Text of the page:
Roy Hibbert, Pacers close strong to defeat LeBron James, Heat as East's top seed becomes clearer

Pat Lovell-USA TODAY Sports

Indiana used an 8-0 run to defeat Miami 84-83 behind Roy Hibbert's huge first quarter. Hibbert had 21 against LeBron James's 38. Paul George led the Pacers with 23.

Even though it was one of 82 games, there's no doubt the Indiana Pacers came through with a big time performance in the face of adversity against the Miami Heat to really help along their goals of being the Eastern Conference's #1 seed. With the Pacers' lead at two games and them sitting on a woeful two game losing streak, a return home proved to be just what Indiana needed in an instant classic against Miami.

The Pacers opened up tonight with a purpose, jumping ahead early 14-8 and pushing their lead to nine points at 21-12 in the first quarter. The Heat, strapped with turnovers, and the Pacers, led by Roy Hibbert, who had 13 first quarter points, gave Indiana plenty of life as they pieced together a tremendous opening quarter. Miami closed the first on a 5-2 run to make it 23-17 heading into the second, where they cut it to four.

Lance Stephenson hit a pair of three pointers to push the lead back to nine as a Heat responded with a 6-0 run. Stephenson's third three of the half gave Indiana a 36-28 advantage with Roy Hibbert eventually pushing Indiana's lead into double figures at 40-30. LeBron James would go on to live at the free throw line to close the half, fueling a 15-4 close for Miami with James shooting six of his 10 first half free throws in the final 2:57 of the half.

The Heat took a 45-44 advantage into the break, shooting 18 first half free throws to Indiana's seven. The officiating in the first half was, at best, bizarre, but much credit deserves to go the officials for continuing their bizarre whistles into the second half. Indiana used an 8-2 run to take a 54-49 advantage early in the third quarter, with a double technical setting up Stephenson and Dwyane Wade with a tech each, though it seemed a stretch to include Stephenson in with Wade's shoving of Stephenson.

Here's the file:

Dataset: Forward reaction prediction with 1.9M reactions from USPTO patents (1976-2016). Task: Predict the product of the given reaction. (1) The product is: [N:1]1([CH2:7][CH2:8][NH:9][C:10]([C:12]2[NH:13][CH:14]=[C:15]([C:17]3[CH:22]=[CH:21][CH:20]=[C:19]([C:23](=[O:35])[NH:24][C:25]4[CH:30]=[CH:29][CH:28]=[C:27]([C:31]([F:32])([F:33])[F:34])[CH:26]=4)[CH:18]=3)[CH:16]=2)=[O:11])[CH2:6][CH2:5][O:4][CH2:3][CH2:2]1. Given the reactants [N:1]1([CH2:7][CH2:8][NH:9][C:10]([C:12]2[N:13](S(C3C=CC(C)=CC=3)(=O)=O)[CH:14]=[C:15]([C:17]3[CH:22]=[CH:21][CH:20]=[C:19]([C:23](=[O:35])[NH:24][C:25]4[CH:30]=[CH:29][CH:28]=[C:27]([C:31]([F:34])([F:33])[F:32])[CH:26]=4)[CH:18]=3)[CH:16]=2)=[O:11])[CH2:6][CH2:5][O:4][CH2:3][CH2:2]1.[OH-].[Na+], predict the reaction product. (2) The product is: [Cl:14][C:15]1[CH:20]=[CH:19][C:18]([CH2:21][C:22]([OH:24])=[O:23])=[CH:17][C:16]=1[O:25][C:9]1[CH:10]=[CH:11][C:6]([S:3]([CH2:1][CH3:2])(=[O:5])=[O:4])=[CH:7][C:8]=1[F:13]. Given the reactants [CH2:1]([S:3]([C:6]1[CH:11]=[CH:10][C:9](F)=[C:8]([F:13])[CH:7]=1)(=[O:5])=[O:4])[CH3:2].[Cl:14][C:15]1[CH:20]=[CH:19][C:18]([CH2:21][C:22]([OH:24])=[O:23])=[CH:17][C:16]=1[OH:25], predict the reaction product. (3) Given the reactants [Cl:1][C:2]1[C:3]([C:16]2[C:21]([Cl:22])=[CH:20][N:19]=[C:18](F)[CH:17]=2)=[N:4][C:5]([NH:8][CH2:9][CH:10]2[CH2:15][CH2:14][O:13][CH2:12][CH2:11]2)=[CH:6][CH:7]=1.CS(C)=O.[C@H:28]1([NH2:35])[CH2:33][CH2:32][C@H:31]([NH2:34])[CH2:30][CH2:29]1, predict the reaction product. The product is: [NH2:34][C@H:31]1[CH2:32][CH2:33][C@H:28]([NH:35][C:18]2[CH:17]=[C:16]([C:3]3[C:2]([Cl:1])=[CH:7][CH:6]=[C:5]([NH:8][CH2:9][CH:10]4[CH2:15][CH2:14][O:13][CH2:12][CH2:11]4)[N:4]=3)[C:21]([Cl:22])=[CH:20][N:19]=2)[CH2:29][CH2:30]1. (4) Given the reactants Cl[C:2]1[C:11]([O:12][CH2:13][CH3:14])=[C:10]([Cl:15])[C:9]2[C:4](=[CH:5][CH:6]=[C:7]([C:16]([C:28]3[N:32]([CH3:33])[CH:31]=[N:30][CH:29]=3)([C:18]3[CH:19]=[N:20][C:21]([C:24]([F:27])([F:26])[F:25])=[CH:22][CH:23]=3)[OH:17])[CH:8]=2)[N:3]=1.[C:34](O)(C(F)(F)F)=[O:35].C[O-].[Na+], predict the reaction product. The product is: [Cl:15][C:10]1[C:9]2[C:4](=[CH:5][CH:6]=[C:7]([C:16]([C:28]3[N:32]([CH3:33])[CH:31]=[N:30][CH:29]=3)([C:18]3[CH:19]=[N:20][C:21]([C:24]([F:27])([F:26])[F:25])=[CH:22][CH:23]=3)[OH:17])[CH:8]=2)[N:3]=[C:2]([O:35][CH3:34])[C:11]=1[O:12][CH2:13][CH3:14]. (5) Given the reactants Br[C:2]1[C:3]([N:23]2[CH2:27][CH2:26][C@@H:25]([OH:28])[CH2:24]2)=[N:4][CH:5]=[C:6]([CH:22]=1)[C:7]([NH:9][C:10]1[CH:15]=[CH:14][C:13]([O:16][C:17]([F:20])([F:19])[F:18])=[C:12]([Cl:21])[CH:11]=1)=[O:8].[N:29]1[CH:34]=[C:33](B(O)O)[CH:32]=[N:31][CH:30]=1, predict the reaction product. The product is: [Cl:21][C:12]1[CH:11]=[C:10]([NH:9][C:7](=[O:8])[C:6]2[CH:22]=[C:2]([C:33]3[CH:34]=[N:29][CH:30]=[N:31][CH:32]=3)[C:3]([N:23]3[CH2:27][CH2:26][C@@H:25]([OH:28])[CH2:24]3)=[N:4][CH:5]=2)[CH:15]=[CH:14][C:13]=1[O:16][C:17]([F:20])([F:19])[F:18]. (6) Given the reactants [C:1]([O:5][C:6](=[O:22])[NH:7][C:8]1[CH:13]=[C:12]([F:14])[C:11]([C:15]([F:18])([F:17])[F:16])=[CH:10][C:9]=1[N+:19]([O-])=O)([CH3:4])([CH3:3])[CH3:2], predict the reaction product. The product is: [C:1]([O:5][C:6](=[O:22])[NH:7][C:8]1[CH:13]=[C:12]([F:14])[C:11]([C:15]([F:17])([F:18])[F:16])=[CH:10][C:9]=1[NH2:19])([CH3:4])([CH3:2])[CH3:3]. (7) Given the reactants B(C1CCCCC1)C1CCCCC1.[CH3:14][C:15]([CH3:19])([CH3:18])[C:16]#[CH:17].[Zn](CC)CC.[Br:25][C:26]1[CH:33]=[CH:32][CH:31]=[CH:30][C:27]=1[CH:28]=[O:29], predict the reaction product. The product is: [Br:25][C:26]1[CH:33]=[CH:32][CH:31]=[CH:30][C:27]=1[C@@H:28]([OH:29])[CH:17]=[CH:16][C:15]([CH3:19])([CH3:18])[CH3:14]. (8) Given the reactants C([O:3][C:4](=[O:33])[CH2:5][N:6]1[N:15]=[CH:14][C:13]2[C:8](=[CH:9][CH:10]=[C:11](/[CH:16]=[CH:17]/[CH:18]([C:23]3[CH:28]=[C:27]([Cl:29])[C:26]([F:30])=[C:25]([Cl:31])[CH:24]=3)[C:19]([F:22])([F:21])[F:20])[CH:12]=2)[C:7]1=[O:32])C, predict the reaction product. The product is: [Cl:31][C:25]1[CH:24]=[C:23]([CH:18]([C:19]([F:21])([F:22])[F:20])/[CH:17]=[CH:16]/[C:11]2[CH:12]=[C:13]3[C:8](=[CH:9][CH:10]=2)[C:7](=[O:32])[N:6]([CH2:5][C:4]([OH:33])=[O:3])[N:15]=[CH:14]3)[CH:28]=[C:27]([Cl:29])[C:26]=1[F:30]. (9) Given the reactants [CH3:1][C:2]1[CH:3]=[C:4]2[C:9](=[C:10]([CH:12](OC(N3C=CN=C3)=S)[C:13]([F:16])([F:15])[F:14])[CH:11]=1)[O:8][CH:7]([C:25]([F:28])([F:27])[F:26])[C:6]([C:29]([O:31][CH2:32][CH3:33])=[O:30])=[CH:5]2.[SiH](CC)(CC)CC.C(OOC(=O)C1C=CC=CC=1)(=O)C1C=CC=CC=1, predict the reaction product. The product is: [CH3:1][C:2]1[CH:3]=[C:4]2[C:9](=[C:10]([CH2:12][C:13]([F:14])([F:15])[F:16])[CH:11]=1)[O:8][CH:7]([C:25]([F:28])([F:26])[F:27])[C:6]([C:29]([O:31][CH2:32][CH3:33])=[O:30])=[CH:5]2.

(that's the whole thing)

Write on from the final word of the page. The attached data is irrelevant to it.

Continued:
Indiana would push their lead to six at 59-53, but a big night from James allowed him to push Miami into another strong close to a quarter, with the Heat rallying behind a 15-2 run to take a commanding 68-61 advantage before Paul George threw in a dunk to cut it to five after three. The Pacers, despite strong play in the second and third quarters, really faltered late in each quarter as Miami outscored Indiana 51-40 in the middle two quarters, putting them in a tough hole heading into the fourth.

George's dunk to end the third opened up two more as part of an 8-2 run that cut the Miami lead to one. George's dunk to make it a 70-69 game was a thing of beauty, with George blowing by James and throwing it down on him as he trailed defensively. James would hit a pair of free throws to make it a 72-69 game, a rescinded flagrant on Luis Scola setting up another James drive towards the basket on the next possession where his elbow caught Hibbert's jaw, sending the big fella to the floor, with him struggling to get up.

Upon review, the officials decided the James foul was flagrant, with Hibbert returning from the locker room to split a pair of free throws as he left the floor again. It was the third such case in the game where a flagrant was reviewed, with Scola's foul on James and Ian Mahinmi wrapping up James both being declared common fouls (no review was issued when Wade wrapped up Hibbert earlier in the game, however).